(Laura Cappelle’s article appeared in The New York Times, 7/18; via Pam Green.)
An underwhelming official lineup led many festivalgoers to branch out into the less well-known complimentary program.
AVIGNON, France — There isn’t one Avignon Festival every July, but two. On the one hand, France’s biggest theater event presents an official selection of productions, known in Anglicized French as “le In.” On the other, you have “le Off” — an open-access, Fringe-style festival which has mushroomed to include more than 1,500 productions this year.
This summer, the contrast between the two events has been especially stark. Disappointment in the main lineup has dominated conversations here, inevitably followed by recommendations for the Off. The In and its director, Olivier Py, have themselves to blame for the downturn. Too often, the theme of this year’s edition — odysseys — led to predictable and preachy theater. Productions raced straight to answers, political or otherwise.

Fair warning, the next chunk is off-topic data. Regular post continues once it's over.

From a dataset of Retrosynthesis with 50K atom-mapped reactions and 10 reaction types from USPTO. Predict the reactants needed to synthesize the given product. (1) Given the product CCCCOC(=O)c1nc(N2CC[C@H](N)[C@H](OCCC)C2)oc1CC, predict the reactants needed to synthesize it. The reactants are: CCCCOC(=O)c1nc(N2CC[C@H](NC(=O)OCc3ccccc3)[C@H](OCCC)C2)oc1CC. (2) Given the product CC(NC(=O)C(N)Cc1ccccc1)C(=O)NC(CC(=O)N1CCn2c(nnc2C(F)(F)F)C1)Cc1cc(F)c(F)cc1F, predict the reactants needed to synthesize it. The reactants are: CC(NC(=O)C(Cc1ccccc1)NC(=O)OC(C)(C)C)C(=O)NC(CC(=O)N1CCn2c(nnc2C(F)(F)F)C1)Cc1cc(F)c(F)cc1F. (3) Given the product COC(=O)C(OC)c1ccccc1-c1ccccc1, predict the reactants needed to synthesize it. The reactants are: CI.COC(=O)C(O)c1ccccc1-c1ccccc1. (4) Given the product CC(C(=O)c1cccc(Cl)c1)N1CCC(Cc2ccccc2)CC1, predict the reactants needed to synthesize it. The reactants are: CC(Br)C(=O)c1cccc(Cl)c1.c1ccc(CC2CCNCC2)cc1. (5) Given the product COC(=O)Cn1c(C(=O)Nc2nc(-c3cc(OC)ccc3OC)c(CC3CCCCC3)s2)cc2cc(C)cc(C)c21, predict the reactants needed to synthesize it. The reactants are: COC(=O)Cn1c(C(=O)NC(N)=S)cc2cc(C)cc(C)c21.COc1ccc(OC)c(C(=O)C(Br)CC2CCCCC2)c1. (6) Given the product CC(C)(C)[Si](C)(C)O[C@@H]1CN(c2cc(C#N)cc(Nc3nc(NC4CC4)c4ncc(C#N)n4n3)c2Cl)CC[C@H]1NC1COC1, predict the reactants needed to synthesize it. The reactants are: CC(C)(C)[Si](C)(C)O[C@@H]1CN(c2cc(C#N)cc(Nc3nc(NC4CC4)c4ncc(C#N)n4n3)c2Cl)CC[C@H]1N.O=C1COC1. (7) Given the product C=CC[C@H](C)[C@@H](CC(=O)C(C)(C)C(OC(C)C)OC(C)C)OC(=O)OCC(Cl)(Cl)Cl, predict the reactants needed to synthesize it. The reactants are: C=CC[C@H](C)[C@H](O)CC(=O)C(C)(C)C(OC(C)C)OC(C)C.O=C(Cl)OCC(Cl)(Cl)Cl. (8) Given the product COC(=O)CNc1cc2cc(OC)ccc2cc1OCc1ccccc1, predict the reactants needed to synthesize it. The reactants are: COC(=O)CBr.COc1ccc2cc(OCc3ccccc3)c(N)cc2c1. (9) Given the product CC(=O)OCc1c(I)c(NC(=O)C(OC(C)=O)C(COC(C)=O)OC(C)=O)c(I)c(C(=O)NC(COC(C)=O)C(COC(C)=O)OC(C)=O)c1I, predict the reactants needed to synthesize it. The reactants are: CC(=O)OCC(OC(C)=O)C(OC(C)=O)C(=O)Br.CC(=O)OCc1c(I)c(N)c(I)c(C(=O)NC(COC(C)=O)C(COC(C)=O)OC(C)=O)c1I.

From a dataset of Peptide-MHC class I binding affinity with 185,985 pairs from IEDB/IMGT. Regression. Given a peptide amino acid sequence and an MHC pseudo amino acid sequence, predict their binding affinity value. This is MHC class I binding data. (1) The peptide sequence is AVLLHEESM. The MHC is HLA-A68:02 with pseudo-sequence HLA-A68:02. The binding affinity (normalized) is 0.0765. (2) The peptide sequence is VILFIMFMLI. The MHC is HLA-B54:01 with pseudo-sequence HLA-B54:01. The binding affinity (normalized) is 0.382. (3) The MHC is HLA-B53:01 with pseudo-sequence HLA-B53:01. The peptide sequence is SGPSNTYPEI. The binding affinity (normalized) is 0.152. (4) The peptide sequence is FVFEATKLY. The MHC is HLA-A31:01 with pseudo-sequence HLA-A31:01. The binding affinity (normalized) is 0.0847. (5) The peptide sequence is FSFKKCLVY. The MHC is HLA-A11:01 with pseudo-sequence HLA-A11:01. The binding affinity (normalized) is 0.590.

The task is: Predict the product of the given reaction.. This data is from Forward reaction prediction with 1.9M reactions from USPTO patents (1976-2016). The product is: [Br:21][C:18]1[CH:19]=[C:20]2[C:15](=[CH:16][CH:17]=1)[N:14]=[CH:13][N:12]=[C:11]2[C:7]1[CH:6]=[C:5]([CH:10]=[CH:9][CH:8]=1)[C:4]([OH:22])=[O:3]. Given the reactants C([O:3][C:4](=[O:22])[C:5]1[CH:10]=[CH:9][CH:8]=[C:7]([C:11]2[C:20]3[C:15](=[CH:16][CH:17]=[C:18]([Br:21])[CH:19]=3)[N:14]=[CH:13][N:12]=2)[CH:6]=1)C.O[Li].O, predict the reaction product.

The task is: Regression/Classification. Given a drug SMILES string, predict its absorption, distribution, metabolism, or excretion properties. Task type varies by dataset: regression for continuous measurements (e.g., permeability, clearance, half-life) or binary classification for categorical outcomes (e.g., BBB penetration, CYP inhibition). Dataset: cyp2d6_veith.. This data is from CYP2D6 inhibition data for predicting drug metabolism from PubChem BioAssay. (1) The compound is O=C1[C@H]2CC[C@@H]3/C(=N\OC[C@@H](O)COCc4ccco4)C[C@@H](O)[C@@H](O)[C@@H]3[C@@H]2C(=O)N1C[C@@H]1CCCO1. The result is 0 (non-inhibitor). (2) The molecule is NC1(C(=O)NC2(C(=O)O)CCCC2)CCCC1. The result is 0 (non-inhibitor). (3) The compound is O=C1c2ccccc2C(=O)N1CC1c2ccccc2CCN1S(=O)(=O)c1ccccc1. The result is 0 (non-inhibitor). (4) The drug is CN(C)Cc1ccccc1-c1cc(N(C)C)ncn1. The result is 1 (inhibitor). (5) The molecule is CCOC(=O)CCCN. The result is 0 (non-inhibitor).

The journey was at least intriguingly personal in “Outside,” a hotly anticipated new work by the Russian director Kirill Serebrennikov. Mr. Serebrennikov, who has been accused of fraud in Russia, was released on bail in April after nearly 20 months of house arrest, yet remains banned from leaving Moscow.
The case against him is widely seen as a trumped-up attack on artistic freedom, and Mr. Serebrennikov has continued to work regardless, directing productions from afar. For “Outside,” he took inspiration from another artist who fell afoul of the authorities in his country: the Chinese photographer and poet Ren Hang, who was arrested several times for his explicit work before killing himself in 2017, at age 29.